That could come as part of the core content of video that was really powerful on the landing page. There was actually something, an asset in place. This campaign was such a success, it actually turned into a statewide initiative. Now it's not just TXAPA that is involved in this but we have TxDOT who came in as an early partner and AGC Texas who also followed in, and now there's actually a board that manages this campaign statewide.
Statewide, we're actually seeing a lot of awareness being created, and they're gaining incredible momentum. I'm sure it felt really slow at first, but now they're starting to see a lot of really good traction across the state because they've established some great partnerships.
Those are the three core primary partners that are involved in this and there are a lot of secondary partners both regionally and statewide that are getting involved more on that grassroots boots on the ground level. But even there, out in those grassroots areas, when they're creating a flyer or brochure to take to schools or to have in an event, they are using the messaging that was created in that very first strategy development.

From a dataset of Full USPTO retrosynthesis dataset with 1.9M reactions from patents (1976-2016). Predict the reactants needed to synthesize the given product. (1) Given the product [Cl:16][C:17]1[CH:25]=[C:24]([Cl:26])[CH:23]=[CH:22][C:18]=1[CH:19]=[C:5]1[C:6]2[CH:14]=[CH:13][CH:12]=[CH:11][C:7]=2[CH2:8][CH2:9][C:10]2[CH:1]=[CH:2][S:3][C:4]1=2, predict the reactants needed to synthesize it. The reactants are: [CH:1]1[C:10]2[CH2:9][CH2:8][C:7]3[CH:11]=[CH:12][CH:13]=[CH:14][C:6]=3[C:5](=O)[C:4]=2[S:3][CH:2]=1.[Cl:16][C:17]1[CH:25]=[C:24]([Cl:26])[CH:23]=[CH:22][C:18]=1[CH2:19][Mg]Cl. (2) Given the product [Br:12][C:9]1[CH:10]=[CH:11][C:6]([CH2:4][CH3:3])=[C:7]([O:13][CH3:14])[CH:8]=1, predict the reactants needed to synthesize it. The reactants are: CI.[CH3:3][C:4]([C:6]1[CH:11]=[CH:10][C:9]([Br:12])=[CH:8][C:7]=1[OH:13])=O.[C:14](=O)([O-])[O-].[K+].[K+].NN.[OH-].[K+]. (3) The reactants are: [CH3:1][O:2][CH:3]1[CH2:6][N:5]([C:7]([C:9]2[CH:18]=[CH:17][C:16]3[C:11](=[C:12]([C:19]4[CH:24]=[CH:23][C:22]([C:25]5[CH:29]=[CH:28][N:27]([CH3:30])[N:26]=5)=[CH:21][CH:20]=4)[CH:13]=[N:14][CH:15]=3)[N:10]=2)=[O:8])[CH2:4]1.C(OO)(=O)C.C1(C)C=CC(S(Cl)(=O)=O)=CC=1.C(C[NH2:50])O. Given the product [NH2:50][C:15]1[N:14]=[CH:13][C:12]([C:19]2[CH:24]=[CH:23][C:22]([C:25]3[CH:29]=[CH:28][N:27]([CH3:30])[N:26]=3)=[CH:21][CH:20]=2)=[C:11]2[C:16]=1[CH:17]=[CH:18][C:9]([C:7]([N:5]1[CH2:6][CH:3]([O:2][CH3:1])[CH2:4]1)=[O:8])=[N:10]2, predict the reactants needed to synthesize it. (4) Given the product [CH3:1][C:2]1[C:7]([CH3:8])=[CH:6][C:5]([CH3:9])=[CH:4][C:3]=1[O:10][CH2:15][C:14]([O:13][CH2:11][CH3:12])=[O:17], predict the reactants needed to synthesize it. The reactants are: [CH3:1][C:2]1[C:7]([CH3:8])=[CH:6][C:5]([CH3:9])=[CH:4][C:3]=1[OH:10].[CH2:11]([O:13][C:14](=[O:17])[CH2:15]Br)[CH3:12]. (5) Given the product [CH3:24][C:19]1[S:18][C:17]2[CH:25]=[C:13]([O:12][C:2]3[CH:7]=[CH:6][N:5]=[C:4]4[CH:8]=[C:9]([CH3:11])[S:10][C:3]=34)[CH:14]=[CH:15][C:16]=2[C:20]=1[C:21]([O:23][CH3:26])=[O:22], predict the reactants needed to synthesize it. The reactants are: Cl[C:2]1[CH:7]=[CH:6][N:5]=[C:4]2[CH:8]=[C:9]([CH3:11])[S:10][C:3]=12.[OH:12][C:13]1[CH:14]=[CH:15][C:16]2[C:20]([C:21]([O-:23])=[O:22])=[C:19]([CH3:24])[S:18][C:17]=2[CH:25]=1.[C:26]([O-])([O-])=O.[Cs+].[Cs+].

They are using all of the colors and images because we want to have it cohesive. We want people to know, “Hey, this is the paving industry. I heard about it over here and hearing about it here again and I'm experiencing it at this event. I watched that video, and I can see that they're all together. They're taking me from unaware of the opportunities here to kind of aware and then to more aware and educated and really piquing my curiosity, filling in all the questions and concerns that I have, and then they're moving me further down.”
Now what they're seeing is this campaign is actually bringing leads directly through that funnel and straight to members' job postings on their own websites. They are actually taking that straight into their own hands, their own ownership where they can start having those conversations much more quickly. They're owning those and reducing the costs of individual members for this whole state industry.